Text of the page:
Barbara Zecchi, Professor of Film Studies (area of Visual and Performance Studies, Spanish and Portuguese Program), Dept. of Languages Literatures and Cultures, and Director of the Film Studies Program at the University of Massachusetts Amherst, is a feminist film scholar, film critic, film festival curator, and video-essayist. She has published and lectured extensively on European and Latin American cinemas, women filmmakers, feminist film theory, adaptation theory, gender and aging studies, videographic criticism, and on the use of technology in the humanities. Since 2016 she has served as Associate Member of The Film Academy of SPain (Academia de las Artes y las Ciencias Cinematográficas de España).
Born in London, and raised in Italy, she received a "laurea" (BA) in Studi Linguistici e Culturali Comparati from the Università di Venezia, Italy, an MA from the University of California San Diego in Spanish Studies with a focus on women writers, another MA from the University of California Los Angeles in Italian Studies with a specialization in Italian cinema, and a PhD from the University of California Los Angeles in Romance studies, with a dissertation entitled The Representation of Rape and the Rape of Representation: Sexual/Textual Violence in Spain and Italy. Most recently, she earned a Certificate in Screenwriting from the Universidad Rey Juan Carlos/ Escuela de Guion of Madrid, Spain, and she was trained as a video-essayist at the "Scholarship in Sound and Image" at Middlebury College.
After teaching at different universities in Europe and in the US (such as the Johns Hopkins University, the California State University, or the Universidad Carlos III of Madrid), Barbara Zecchi joined the University of Massachusetts Amherst in 2005, and was promoted to full professor in 2015. In recent years, she served as Graduate Program Director and Head of the Spanish and Portuguese Unit of the Dept. of Languages, Literatures and Cultures (2011-2015); as Director of the UMass Translation Center (2015-2017), and as Co-Director of the UMass Digital Humanities Initiative Program (2016-2017). In 2017, she was appointed Director of the Interdepartmental Program in Film Studies of the University of Massachusetts Amherst.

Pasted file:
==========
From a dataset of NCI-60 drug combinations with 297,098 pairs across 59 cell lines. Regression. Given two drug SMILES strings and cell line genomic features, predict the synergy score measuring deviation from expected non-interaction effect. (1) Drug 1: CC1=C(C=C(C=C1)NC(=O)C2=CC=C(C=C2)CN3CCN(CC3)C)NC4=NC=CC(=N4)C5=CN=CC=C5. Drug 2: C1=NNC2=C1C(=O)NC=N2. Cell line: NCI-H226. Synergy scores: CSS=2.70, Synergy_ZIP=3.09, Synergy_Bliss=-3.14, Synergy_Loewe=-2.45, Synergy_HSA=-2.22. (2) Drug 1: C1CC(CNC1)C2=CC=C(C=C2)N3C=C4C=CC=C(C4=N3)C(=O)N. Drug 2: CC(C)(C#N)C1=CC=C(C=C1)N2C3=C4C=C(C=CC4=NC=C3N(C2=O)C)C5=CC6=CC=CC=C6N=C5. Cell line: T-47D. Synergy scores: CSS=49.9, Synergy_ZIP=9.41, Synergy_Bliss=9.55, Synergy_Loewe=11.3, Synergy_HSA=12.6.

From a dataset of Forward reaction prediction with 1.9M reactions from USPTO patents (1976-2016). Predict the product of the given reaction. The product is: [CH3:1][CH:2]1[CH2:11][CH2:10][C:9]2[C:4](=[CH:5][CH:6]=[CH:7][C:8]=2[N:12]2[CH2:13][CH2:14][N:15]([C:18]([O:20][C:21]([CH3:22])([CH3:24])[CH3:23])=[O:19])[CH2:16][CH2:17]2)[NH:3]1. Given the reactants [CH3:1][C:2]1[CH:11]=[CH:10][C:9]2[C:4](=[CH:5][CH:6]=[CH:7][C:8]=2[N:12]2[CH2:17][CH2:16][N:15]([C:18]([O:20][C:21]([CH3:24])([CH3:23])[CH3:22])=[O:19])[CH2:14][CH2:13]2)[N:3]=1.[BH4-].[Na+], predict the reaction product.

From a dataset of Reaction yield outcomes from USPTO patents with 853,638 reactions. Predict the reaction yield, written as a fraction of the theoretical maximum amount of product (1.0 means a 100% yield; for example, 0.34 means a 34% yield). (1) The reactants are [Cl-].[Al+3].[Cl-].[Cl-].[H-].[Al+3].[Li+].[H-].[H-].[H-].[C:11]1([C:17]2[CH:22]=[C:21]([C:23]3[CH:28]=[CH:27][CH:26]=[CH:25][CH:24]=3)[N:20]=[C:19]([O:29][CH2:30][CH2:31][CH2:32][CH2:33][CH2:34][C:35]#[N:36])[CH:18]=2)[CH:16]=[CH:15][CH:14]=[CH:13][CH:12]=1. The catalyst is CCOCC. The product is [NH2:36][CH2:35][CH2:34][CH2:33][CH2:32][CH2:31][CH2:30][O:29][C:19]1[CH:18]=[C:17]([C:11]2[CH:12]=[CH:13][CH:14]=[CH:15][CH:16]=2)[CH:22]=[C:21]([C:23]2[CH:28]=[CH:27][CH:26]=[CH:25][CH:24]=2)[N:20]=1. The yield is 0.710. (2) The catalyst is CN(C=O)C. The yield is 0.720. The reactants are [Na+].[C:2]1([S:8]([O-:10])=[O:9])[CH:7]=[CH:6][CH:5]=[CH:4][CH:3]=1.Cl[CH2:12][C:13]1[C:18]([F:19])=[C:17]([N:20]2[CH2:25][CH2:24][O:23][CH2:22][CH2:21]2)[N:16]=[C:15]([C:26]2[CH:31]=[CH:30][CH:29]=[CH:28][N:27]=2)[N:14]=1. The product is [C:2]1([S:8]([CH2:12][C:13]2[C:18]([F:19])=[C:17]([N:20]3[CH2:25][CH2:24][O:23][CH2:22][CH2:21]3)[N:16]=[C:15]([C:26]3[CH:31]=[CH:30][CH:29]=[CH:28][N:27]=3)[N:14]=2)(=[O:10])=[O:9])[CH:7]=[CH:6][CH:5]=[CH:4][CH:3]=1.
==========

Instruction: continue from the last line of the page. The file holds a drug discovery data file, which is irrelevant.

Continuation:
In addition to numerous journal articles, book chapters, film reviews, and videographic essays, she authored or co-authored ten volumes: the monographic books La pantalla sexuada ("The Gendered Screen," Cátedra, 2015) and Desenfocadas: Cineastas españolas y discursos de género ("Out of Focus: Spanish Women Filmmakers and Gender Discourses," Icaria, 2014); the edited or co-edited volumes Gender-Based Violence in Latin American and Iberian Cinemas (Routledge, 2020); Tras las lentes de Isabel Coixet: Cine, feminismo y compromiso (PUZ, 2017), Gynocine: Teoría de género, filmología y praxis cinematográfica (Univ. Zaragoza, 2013), Teoría y práctica de la adaptación fílmica (Complutense, 2011); La mujer en la España actual, ¿evolución o involución? (Icaria, 2004), and Sexualidad y escritura (1850-2000) (Anthropos, 2002), among others. She is currently working on a new monograph tentatively entitled The Gender of Film Genres. She founded the Umass Catalan Film Festival, she is the faculty sponsor of the UMass Latin American Film Festival, she collaborated in two editions of MIC Género in Mexico, and served on the jury of Cines del Sur in Granada. At UMass, she organized the international conferences "Gynocine: Spanish Women and Film" (2011), "Spanish Cinema Today" (2012), "Almodóvar en evolución" (2013); with Raquel Medina, she co-organized the first International Conference CinemAGEnder in Birmingham, UK (2016), and the International Workshop Aging Studies and Visual Culture at the University Complutense of Madrid (2017). Zecchi is the co-founder and vice-president of the international research network CinemAGEnder.
In 2011 she launched the Gynocine Project: Feminism, Women Filmmakers and Film Studies that she is currently directing. Through open access resources (biographies, filmographies, interviews, sillabi, etc.), the goal of the project is to give visibility to women in cinema. If needed, this UMass faculty profile is also open access.